Knut Vaage (working in collaboration with Fosse) adapted Fosse’s play as the libretto for his own one act opera, which was premiered in 2000. The text has a distinctive poetry, creating through its highly patterned language a powerful exploration of the tensions inherent in human relationships; it occupies a theatrical idiom which, paradoxically, straddles the boundaries between realism and absurdism. It presents an elemental theatrical situation in simple language.
A man and a woman seek - so they say and perhaps so they believe - to be alone together; they have bought a very isolated old house near the sea; we know nothing of them, they are called simply ‘He’ and ‘She’. The tensions in their relationship are hinted at; another character (‘The Man’) appears briefly. The house, which was formerly occupied by the grandmother of ‘The Man’, is gradually revealed to contain disturbing reminders of its previous occupants – from photos on the walls to an unmade bed, right down to an unemptied chamber pot. ‘The Man’ makes a pass at ‘She’. The cracks between ‘He’ and ‘She’ widen.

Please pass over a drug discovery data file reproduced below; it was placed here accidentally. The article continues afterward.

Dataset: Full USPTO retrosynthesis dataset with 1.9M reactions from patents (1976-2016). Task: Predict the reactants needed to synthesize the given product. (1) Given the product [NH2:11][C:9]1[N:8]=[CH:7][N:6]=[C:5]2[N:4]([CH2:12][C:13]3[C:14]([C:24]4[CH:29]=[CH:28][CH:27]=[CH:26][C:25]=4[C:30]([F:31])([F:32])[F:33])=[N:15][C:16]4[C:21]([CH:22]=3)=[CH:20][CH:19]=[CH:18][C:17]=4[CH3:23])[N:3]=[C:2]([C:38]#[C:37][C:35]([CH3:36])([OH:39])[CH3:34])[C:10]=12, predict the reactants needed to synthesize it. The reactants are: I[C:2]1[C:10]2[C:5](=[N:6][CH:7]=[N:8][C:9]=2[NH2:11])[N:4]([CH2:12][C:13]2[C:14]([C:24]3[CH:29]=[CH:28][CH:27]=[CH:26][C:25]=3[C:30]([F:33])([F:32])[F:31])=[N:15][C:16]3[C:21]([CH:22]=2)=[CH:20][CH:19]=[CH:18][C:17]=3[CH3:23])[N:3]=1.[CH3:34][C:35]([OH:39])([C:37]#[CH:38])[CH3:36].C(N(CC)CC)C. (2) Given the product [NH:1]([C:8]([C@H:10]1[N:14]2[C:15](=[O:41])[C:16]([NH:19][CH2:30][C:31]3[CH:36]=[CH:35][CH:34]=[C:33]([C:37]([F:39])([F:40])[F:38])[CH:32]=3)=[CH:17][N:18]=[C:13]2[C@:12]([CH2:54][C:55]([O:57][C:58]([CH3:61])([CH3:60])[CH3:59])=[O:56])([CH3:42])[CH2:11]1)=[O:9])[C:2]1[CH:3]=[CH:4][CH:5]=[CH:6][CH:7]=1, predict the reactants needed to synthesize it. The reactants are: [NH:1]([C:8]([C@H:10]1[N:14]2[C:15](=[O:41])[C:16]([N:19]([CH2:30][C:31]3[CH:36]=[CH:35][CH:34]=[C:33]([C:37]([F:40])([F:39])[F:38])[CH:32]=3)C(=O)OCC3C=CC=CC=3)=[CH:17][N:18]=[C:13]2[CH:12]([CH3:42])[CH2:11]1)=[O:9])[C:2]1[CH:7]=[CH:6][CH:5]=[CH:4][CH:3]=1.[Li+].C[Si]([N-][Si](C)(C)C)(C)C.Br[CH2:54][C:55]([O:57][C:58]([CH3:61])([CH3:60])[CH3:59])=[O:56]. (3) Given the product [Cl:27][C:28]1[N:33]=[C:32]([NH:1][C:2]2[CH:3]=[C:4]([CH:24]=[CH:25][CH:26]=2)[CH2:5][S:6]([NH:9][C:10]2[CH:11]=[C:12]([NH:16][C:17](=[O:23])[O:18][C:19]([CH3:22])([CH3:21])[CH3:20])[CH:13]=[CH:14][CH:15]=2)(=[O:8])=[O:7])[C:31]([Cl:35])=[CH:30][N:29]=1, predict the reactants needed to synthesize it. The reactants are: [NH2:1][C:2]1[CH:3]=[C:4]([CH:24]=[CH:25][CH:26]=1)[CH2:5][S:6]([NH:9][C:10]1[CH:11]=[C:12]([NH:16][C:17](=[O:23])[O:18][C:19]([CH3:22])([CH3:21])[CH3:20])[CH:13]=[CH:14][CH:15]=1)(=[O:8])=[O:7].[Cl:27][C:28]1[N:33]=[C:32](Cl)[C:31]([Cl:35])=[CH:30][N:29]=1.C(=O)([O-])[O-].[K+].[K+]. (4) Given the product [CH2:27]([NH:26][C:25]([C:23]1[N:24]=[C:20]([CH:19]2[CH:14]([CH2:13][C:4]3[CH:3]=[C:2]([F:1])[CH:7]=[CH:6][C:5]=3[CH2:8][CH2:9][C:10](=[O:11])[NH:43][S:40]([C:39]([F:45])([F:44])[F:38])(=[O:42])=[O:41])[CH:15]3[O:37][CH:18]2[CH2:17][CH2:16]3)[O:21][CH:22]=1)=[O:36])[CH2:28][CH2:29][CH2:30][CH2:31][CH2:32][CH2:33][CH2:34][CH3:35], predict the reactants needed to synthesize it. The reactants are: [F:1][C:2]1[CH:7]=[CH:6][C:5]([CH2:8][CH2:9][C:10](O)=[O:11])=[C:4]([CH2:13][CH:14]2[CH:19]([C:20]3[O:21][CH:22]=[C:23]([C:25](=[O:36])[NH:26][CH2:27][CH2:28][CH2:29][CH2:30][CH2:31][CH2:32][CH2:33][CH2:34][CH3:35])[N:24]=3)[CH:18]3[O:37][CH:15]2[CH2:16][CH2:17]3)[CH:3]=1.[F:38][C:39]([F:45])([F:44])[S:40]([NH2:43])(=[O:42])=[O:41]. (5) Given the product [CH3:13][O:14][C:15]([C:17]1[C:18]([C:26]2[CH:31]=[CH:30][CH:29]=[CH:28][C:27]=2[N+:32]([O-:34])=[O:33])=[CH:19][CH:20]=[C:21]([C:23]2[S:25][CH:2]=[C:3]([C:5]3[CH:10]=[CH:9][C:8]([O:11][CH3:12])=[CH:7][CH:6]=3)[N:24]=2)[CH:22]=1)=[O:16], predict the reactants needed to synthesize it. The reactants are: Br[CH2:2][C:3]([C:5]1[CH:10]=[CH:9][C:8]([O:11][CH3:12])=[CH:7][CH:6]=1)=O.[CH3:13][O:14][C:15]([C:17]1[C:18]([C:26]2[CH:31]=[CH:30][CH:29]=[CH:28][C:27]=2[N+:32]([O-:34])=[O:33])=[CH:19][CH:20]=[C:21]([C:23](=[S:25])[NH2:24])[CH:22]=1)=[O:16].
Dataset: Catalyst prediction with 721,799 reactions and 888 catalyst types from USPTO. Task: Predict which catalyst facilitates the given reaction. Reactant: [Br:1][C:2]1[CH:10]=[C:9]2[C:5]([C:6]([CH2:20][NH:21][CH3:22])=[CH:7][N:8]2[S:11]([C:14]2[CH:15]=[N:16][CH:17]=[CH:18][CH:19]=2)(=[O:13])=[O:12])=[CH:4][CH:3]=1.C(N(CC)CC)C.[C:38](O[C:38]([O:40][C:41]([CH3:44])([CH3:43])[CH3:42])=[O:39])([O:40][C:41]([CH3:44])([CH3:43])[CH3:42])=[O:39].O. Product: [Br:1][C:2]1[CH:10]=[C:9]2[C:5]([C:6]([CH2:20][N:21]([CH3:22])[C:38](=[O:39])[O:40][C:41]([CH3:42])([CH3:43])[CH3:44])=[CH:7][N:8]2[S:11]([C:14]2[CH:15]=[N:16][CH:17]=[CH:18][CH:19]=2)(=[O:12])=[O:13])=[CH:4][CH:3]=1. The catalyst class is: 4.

Vaage’s setting employs an eight-piece ensemble: viola, flute, clarinet, bassoon, double bass, cello and two percussionists. The instrumental resources are well used; the instrumental intimacy aptly but powerfully evokes the jealousies and fears of ‘He’ and ‘She’, the laughing, disturbed menace of ‘The Man’. Perhaps, though, one might have hoped for a little more by way of musical evocation of the surrounding emptiness.